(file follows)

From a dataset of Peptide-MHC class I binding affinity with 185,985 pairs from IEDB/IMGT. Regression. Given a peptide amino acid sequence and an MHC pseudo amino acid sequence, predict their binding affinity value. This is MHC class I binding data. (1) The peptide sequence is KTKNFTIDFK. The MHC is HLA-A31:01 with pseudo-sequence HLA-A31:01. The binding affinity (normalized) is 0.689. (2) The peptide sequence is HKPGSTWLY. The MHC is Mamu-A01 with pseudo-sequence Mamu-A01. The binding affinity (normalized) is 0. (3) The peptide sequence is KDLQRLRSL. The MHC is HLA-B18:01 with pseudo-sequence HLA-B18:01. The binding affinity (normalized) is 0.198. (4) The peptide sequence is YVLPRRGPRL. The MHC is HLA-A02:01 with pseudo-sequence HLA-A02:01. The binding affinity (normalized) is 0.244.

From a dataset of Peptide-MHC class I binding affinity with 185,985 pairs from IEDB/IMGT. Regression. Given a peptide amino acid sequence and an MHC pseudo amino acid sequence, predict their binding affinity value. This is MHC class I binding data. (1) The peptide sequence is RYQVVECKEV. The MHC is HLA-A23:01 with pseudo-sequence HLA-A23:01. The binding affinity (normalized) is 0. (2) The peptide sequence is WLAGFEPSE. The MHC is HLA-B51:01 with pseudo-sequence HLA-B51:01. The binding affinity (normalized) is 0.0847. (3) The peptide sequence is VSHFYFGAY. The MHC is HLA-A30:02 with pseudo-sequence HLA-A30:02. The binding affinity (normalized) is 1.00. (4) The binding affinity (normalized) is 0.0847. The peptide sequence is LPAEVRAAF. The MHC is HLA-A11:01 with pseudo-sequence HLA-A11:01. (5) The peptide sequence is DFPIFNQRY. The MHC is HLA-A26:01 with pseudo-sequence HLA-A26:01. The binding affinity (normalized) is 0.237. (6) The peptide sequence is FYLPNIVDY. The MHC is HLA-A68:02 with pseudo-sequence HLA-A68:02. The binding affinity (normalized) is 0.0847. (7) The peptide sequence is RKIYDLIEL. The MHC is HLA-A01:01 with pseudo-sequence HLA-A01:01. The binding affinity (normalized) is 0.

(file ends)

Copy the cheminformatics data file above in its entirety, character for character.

From a dataset of Peptide-MHC class I binding affinity with 185,985 pairs from IEDB/IMGT. Regression. Given a peptide amino acid sequence and an MHC pseudo amino acid sequence, predict their binding affinity value. This is MHC class I binding data. (1) The peptide sequence is KTKNFTIDFK. The MHC is HLA-A31:01 with pseudo-sequence HLA-A31:01. The binding affinity (normalized) is 0.689. (2) The peptide sequence is HKPGSTWLY. The MHC is Mamu-A01 with pseudo-sequence Mamu-A01. The binding affinity (normalized) is 0. (3) The peptide sequence is KDLQRLRSL. The MHC is HLA-B18:01 with pseudo-sequence HLA-B18:01. The binding affinity (normalized) is 0.198. (4) The peptide sequence is YVLPRRGPRL. The MHC is HLA-A02:01 with pseudo-sequence HLA-A02:01. The binding affinity (normalized) is 0.244.

From a dataset of Peptide-MHC class I binding affinity with 185,985 pairs from IEDB/IMGT. Regression. Given a peptide amino acid sequence and an MHC pseudo amino acid sequence, predict their binding affinity value. This is MHC class I binding data. (1) The peptide sequence is RYQVVECKEV. The MHC is HLA-A23:01 with pseudo-sequence HLA-A23:01. The binding affinity (normalized) is 0. (2) The peptide sequence is WLAGFEPSE. The MHC is HLA-B51:01 with pseudo-sequence HLA-B51:01. The binding affinity (normalized) is 0.0847. (3) The peptide sequence is VSHFYFGAY. The MHC is HLA-A30:02 with pseudo-sequence HLA-A30:02. The binding affinity (normalized) is 1.00. (4) The binding affinity (normalized) is 0.0847. The peptide sequence is LPAEVRAAF. The MHC is HLA-A11:01 with pseudo-sequence HLA-A11:01. (5) The peptide sequence is DFPIFNQRY. The MHC is HLA-A26:01 with pseudo-sequence HLA-A26:01. The binding affinity (normalized) is 0.237. (6) The peptide sequence is FYLPNIVDY. The MHC is HLA-A68:02 with pseudo-sequence HLA-A68:02. The binding affinity (normalized) is 0.0847. (7) The peptide sequence is RKIYDLIEL. The MHC is HLA-A01:01 with pseudo-sequence HLA-A01:01. The binding affinity (normalized) is 0.